Bush Talks Energy In Coal Country
This undated photo provided by the federal Transportation Security Administration shows pistol parts hidden in a stuffed animal found by TSA officials at T.F. Green Airport in Warwick, R.I., Monday May 7, 2012. The TSA said Tuesday that a man traveling to Detroit with his 4-year-old son was stopped when a TSA officer noticed the disassembled gun components "artfully concealed" inside three stuffed animals. The stuffed animals were inside a carry-on bag that was put through an x-ray machine as part of normal security screening. (AP Photo/Transportation Security Administration)
"In order to become less dependent on foreign sources of energy, we've got to find and produce more energy at home, including coal," Mr. Bush told hundreds of cheering supporters in an airport hangar near Charleston.
He drew long applause after touring a distributor of heavy equipment used at mines and declaring: "We need to use coal. We got a lot of it."
The president also made his strongest statement yet on the collapse of energy giant Enron, saying his administration has done "exactly the right thing" in its dealings with the company, reports CBS News Correspondent Mark Knoller. Mr. Bush said he was "outraged" that shareholders and employees didn't have all the facts about Enron, and he pointed out that a member of his own family had lost money on the company's stock.
"My own mother-in-law bought stock last summer and it's not worth anything now," he said.
Mr. Bush said that he did not think the emerging Enron investigation will distract from his agenda. "All the facts will come out on Enron," he said.
Mr. Bush's energy plan, bottled up since last summer in the Democratic-controlled Senate, calls for a new emphasis on clean-burning coal technology. However, his budget proposal to be presented to Congress Feb. 4 keeps money about the same at $150 million for the President's Clean Coal Power Initiative, an administration official said.
Some environmentalists doubt that new technology can make coal significantly less polluting. Mr. Bush said such skeptics "must not have much faith in the technology that's coming on line."
"I don't believe we can be independent as a nation unless we've got a constructive coal policy, and so I ask Congress once and for all to pass a comprehensive energy plan including exploring for natural gas in the state of Alaska so we can be less dependent," he said.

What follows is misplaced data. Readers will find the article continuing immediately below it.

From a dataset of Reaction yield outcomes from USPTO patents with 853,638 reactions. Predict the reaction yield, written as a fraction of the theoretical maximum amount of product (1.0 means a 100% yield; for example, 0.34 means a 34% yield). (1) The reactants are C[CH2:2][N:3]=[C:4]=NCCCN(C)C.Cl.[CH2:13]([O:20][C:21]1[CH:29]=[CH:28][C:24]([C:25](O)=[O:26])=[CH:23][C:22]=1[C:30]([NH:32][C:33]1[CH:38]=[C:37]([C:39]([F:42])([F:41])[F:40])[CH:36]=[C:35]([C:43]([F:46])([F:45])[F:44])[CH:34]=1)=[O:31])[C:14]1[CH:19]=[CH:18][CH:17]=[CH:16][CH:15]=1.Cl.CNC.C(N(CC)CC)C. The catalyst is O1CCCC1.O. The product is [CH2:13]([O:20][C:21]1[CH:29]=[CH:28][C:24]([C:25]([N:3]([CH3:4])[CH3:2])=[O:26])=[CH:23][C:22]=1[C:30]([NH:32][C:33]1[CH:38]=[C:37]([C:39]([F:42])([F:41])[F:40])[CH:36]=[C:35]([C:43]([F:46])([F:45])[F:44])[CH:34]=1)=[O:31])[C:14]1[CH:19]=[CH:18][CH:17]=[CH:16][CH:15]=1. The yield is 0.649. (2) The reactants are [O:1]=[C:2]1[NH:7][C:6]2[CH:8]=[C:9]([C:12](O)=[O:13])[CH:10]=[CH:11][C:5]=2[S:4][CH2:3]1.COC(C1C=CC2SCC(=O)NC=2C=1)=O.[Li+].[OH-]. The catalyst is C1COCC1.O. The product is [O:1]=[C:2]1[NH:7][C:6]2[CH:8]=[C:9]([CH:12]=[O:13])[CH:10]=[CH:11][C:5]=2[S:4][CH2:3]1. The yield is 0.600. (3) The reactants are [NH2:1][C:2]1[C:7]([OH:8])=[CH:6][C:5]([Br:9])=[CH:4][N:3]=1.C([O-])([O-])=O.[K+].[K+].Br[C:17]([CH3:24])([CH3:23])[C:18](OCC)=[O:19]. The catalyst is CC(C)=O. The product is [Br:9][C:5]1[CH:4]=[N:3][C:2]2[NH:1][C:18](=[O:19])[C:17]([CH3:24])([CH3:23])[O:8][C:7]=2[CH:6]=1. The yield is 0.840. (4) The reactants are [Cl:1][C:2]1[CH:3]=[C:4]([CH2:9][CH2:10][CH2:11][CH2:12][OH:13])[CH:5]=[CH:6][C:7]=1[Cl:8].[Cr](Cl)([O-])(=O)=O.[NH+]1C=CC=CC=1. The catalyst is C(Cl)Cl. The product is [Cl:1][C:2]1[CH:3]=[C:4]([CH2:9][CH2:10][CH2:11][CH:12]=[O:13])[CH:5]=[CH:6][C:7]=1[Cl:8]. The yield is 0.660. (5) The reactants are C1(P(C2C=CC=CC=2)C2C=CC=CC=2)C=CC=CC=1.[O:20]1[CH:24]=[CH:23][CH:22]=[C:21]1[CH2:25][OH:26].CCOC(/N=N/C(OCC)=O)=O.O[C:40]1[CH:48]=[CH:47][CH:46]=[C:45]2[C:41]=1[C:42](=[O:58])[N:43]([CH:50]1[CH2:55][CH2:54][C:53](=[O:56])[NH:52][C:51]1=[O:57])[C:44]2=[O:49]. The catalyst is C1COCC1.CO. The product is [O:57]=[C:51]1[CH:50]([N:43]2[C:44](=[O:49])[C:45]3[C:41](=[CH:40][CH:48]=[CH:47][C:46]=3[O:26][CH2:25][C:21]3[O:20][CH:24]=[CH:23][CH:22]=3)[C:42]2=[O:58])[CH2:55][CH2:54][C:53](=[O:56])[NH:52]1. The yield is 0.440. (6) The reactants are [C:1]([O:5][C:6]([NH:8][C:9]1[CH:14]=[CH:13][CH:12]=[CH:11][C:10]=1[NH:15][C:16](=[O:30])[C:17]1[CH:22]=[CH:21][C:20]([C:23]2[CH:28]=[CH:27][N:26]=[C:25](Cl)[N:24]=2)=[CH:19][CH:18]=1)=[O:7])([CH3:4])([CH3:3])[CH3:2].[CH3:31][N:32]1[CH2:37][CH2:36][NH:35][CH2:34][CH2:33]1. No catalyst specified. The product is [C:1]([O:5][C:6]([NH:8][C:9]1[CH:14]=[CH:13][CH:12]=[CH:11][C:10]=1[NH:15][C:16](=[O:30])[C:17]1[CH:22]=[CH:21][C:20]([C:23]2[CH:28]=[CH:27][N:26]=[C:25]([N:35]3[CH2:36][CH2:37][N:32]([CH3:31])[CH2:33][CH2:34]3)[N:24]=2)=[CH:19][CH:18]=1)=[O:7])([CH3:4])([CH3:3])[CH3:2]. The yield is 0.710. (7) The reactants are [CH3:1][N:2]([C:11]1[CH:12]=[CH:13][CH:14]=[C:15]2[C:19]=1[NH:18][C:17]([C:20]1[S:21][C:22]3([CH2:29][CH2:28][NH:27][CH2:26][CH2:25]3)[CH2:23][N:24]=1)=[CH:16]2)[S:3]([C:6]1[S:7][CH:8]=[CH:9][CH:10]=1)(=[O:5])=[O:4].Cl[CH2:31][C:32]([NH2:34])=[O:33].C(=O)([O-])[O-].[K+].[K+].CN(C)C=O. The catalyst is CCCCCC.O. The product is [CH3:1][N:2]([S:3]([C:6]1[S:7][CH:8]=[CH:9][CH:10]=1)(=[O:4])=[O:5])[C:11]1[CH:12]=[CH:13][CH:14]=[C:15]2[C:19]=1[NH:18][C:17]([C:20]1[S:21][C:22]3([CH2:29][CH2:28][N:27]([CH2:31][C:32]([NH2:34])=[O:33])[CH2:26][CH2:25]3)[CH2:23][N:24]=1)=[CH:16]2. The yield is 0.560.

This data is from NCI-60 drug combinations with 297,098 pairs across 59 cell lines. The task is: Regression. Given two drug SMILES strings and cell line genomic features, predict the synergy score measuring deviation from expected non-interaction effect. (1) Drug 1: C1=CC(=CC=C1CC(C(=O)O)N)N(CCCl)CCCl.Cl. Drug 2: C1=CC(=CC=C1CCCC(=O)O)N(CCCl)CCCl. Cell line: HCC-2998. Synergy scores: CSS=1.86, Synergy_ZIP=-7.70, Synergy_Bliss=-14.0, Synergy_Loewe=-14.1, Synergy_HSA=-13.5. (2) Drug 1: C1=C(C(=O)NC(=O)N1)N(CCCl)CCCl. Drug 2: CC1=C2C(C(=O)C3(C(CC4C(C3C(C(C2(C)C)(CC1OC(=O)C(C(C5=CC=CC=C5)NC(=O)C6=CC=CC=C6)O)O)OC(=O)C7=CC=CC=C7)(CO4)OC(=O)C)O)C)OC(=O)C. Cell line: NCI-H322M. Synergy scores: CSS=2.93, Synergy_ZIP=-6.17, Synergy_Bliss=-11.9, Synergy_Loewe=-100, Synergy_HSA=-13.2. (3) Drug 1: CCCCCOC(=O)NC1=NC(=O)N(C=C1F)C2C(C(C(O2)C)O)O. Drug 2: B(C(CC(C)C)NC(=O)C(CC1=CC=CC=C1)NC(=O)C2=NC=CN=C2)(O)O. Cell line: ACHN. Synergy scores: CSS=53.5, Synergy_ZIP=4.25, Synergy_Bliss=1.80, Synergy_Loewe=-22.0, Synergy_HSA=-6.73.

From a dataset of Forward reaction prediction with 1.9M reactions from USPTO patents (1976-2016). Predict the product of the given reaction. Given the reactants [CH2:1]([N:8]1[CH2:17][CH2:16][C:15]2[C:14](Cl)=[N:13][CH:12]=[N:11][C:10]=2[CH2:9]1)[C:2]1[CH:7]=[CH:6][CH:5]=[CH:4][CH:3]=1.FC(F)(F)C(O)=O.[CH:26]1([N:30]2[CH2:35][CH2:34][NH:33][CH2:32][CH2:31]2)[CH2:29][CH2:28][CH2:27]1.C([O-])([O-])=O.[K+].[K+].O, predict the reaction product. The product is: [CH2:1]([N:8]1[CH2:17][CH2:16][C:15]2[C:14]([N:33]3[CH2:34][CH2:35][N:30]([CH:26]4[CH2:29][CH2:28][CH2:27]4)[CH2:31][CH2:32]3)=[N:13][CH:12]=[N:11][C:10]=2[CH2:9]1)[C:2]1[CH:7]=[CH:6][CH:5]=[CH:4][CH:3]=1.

"This is just as much of a jobs program as a national-security program, folks, and it's about time Congress skips all the politics and focuses on what's right for the American people," he said. Congress returns from a recess on Wednesday.
Mr. Bush also defended the $1.35 trillion, 10-year income tax cuts enacted last year, charging anew that Democrats who would postpone them offer the wrong prescription.
And he said increased trade would kick-start the economy. Mr. Bush is seeking expanded powers to negotiate trade pacts, but the Senate has not yet voted.
"I'm asking Congress to keep in mind one word: jobs," he said.
Mr. Bush was emphasizing his energy plan on a day when Sen. John Kerry, D-Mass., was coming forward with competing proposals.
Kerry's plan would raise fuel-economy standards for cars, offer tax incentives for hybrid and hydrogen fuel-cell vehicles and more energy-efficient homes and inest more in mass transit. It would seek to make energy sources such as wind, solar and geothermal provide 20 percent of the nation's electricity.
The White House had not seen the Kerry proposal.
"Certainly the president welcomes the opportunity to engage in a productive debate on energy policy," White House spokesman Claire Buchan said.
Later Tuesday, Mr. Bush toured a Charleston heavy machinery distributor, the Cecil I. Walker Machinery Co., which sells and services Caterpillar equipment and employs more than 550 people in West Virginia and Ohio.
Over the past year, West Virginia's economy lost 4,400 jobs, mostly in manufacturing, trade and construction, though its unemployment rate of 4.5 percent is below the national rate of 5.8 percent.
As part of his economic stimulus plan, Mr. Bush seeks the repeal of the corporate alternative minimum tax and accelerated depreciation of tax write-offs for businesses.
Those policies would let the Walker machinery company invest in new equipment and hire more people, he said. "There is kind of a wacky economic theory going around Washington it says the more they take of your taxes, the better off you will be," he said. "It doesn't make any economic sense. It doesn't make any dollars and cents."
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